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The Marine Corps is fighting mad over an AIDS prevention ad depicting two bare-chested men, one of them tattooed with the Marine emblem, locked in a romantic embrace.

The Marines have threatened legal action against the San Francisco AIDS Foundation unless it stops its "unauthorized and inappropriate" use of the eagle, globe and anchor emblem.The foundation is standing firm and plans to use the advertisement in several area publications, spokesman Joe Fera said Monday. The ad ran in the Sunday magazine of the San Francisco Examiner in June.

"Our attorney doesn't think there's any statutory violation," Fera said.

The ad is aimed at persuading sexually active people to get tested for the AIDS virus. It features photographs of four embracing couples - two of them heterosexual, one lesbian - shot nude from the waist up.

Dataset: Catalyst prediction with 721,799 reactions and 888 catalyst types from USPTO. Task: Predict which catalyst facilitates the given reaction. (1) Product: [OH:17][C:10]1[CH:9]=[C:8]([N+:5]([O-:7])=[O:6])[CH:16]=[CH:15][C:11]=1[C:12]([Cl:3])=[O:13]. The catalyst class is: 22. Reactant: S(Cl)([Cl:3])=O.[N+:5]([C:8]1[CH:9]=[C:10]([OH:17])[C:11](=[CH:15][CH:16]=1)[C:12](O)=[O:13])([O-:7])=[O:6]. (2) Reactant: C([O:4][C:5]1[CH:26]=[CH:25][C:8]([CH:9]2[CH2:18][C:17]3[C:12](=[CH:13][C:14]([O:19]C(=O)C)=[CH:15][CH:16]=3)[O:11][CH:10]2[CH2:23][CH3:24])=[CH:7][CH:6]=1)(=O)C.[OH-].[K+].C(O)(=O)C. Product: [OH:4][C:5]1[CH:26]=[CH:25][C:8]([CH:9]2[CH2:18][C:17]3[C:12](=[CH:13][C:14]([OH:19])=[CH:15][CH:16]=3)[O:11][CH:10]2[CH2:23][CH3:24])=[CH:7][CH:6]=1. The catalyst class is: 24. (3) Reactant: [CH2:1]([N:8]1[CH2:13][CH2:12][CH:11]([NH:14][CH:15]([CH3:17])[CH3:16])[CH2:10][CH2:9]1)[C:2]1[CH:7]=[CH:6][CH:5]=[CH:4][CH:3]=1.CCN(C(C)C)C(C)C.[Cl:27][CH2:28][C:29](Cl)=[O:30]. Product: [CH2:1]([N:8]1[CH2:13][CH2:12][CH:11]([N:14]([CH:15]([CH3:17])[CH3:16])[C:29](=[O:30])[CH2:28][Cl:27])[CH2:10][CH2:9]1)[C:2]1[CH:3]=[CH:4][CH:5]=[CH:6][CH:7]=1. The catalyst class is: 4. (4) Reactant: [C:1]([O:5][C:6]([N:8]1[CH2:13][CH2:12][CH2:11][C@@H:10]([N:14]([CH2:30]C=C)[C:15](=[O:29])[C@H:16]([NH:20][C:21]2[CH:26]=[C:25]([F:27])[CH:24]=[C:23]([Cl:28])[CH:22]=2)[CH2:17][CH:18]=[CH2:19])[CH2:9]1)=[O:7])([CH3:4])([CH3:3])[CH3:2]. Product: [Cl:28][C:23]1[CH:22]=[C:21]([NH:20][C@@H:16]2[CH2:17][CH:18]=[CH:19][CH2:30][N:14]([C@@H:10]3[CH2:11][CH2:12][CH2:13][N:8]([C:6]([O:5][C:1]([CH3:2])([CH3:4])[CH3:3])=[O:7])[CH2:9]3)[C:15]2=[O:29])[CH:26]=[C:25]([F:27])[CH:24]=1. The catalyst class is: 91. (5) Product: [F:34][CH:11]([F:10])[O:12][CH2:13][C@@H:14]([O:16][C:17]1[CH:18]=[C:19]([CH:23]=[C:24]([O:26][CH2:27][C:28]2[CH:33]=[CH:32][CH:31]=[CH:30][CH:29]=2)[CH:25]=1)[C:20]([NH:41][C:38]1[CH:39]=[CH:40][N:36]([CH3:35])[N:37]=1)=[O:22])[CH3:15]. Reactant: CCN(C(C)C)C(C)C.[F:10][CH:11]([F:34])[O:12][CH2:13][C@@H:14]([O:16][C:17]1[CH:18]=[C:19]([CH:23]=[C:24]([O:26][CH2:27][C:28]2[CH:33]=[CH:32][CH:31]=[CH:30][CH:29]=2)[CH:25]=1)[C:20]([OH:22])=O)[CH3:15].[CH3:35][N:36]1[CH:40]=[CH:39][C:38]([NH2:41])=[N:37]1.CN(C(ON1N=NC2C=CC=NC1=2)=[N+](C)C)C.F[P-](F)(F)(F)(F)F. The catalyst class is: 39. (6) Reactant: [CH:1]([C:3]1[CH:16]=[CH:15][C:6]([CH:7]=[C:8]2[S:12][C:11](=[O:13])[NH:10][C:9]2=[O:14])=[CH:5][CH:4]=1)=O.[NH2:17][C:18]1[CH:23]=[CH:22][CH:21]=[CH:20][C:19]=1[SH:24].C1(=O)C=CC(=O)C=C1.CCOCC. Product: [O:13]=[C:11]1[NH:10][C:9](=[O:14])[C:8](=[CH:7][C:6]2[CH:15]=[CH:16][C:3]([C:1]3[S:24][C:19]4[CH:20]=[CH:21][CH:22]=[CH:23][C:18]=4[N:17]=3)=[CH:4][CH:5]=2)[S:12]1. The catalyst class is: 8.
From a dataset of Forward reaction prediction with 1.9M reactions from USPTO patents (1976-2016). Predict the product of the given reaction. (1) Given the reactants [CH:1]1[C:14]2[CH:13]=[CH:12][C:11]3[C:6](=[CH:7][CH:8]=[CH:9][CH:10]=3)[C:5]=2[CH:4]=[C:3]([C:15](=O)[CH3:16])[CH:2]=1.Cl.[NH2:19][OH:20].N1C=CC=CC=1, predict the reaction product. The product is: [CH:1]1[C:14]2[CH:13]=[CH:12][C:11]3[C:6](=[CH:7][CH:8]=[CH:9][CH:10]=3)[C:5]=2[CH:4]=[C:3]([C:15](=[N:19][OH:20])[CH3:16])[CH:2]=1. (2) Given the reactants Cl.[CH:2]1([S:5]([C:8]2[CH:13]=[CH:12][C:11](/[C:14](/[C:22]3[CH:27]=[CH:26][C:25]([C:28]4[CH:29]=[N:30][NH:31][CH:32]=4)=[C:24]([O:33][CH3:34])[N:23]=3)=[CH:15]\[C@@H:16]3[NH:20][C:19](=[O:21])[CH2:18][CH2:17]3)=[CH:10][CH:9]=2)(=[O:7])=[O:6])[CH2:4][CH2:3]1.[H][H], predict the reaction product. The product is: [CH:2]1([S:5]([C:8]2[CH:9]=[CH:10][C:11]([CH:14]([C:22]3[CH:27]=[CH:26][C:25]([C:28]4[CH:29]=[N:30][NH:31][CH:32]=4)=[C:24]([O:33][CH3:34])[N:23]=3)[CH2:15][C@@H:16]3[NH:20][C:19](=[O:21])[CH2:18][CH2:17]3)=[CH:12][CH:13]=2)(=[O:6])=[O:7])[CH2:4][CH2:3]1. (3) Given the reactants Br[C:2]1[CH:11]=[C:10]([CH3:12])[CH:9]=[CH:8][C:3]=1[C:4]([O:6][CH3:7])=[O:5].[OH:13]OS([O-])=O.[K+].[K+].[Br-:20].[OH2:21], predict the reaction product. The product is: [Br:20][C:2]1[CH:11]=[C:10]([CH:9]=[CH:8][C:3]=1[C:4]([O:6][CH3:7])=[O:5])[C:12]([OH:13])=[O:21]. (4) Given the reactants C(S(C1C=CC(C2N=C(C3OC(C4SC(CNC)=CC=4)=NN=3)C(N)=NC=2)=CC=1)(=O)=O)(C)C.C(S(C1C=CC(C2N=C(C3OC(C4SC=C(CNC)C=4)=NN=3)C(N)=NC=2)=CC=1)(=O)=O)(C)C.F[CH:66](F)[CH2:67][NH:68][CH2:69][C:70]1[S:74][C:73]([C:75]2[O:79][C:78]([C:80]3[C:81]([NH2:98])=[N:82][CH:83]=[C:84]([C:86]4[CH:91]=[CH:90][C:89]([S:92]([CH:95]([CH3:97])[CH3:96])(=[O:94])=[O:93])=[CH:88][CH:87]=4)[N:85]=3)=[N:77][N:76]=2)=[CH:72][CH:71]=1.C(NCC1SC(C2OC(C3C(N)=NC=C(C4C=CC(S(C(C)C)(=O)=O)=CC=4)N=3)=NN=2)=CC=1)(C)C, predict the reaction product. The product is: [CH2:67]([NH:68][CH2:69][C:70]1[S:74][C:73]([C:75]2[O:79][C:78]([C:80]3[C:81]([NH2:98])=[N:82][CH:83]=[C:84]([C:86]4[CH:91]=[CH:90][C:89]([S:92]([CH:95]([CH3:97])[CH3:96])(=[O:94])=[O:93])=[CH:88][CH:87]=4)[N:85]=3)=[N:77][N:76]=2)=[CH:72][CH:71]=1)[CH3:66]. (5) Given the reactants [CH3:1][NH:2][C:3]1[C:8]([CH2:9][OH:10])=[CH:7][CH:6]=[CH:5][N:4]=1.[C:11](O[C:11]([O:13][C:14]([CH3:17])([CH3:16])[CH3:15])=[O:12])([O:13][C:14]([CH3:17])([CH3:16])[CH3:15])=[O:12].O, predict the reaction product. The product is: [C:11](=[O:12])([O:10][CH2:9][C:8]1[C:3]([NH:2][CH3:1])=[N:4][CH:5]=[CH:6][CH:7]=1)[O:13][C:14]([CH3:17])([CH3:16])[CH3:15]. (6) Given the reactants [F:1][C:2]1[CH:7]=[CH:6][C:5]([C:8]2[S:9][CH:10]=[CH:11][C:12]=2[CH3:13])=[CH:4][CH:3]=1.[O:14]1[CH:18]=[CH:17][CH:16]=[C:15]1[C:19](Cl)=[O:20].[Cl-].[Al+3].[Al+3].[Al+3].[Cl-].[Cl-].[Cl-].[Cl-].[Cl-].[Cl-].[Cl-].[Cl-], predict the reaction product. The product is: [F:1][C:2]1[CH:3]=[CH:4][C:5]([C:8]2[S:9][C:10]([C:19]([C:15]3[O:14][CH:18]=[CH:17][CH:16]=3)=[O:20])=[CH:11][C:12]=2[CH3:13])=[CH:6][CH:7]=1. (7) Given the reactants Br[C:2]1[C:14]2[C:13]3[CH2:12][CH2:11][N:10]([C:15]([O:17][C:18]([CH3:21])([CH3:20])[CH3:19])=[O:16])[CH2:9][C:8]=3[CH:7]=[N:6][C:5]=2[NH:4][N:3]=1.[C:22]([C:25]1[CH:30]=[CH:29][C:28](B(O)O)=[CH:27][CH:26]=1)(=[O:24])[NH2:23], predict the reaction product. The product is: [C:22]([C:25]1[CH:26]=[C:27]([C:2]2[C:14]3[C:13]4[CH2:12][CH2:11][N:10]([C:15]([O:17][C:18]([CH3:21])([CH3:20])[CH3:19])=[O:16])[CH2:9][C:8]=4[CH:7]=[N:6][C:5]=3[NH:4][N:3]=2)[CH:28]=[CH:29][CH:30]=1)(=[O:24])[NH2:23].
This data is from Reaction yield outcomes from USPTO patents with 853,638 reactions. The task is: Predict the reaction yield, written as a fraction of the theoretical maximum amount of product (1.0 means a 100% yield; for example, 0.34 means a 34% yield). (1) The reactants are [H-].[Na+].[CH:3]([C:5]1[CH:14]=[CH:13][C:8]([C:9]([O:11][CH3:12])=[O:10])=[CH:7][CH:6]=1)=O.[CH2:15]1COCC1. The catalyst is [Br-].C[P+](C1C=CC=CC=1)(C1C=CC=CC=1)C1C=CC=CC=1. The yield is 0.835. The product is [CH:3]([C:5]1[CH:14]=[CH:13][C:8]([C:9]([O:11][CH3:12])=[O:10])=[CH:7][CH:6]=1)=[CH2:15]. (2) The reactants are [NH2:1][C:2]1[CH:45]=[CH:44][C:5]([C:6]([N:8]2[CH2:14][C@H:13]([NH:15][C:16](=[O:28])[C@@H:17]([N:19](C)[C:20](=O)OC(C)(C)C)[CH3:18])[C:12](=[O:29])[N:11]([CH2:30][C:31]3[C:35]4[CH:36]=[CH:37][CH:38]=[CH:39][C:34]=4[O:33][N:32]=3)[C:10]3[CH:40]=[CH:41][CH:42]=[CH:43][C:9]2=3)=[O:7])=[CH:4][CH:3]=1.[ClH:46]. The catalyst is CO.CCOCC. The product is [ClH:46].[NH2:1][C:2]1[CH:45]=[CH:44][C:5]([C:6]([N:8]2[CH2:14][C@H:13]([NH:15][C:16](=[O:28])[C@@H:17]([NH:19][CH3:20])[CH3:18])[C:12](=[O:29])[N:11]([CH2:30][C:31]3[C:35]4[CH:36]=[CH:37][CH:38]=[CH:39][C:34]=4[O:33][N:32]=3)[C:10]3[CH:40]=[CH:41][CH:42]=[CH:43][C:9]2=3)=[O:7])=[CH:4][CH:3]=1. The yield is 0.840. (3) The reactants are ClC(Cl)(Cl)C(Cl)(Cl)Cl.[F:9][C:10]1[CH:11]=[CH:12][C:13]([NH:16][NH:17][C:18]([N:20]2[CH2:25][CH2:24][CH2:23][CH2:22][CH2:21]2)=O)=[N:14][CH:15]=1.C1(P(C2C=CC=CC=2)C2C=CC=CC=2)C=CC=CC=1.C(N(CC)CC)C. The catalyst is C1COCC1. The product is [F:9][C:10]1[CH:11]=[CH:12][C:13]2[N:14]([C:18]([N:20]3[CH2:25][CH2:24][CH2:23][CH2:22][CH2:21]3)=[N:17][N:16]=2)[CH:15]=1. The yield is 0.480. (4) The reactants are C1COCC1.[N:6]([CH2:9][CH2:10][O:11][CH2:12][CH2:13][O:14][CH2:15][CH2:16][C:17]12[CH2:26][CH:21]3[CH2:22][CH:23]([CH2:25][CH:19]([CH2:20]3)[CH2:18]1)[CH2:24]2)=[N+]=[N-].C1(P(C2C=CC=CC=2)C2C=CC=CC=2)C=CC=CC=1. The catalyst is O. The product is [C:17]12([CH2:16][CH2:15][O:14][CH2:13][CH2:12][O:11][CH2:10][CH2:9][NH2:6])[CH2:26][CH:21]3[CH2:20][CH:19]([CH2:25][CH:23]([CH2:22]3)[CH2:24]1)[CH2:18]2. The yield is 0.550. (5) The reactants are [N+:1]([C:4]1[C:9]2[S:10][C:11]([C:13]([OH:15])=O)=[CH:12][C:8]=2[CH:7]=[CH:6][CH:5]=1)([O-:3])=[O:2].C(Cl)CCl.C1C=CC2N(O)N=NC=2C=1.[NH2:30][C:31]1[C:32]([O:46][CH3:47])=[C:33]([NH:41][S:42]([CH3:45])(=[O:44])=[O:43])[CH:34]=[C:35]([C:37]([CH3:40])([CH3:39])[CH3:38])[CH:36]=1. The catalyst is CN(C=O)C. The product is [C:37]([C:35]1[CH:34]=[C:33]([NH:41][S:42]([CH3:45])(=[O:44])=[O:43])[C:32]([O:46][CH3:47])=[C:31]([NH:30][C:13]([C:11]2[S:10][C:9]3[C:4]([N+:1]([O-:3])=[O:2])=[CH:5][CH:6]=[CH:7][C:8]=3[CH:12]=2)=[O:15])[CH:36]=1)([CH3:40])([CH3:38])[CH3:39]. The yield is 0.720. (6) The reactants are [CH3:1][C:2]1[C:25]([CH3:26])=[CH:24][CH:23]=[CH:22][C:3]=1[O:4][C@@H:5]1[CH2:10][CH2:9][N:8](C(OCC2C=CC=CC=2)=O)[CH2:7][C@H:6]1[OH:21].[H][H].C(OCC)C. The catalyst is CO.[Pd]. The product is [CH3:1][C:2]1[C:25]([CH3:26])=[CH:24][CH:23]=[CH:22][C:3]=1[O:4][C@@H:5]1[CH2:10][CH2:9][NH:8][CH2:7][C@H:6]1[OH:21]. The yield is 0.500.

One of the men in the homosexual embrace has a Marine tattoo on his upper arm.

The Marine Corps urged the foundation to stop its use of the emblem in a July 15 letter by Maj. K.H. Winters, an assistant staff judge advocate.

Use of the emblem "could create the inference that the Marine Corps is somehow partially responsible for the spread of AIDS in the San Francisco area" and "could be viewed as tacit approval of homosexuality in the Marine Corps," Winters said. The military bars homosexuals.

In a second letter Aug. 11, Winters threatened to refer the matter to the U.S. attorney general for legal action.

"Quite frankly if they just remove the emblem, I don't see that it would do any harm to the proposed purpose of the advertisement," said Marine spokeswoman Lt. Kim Miller.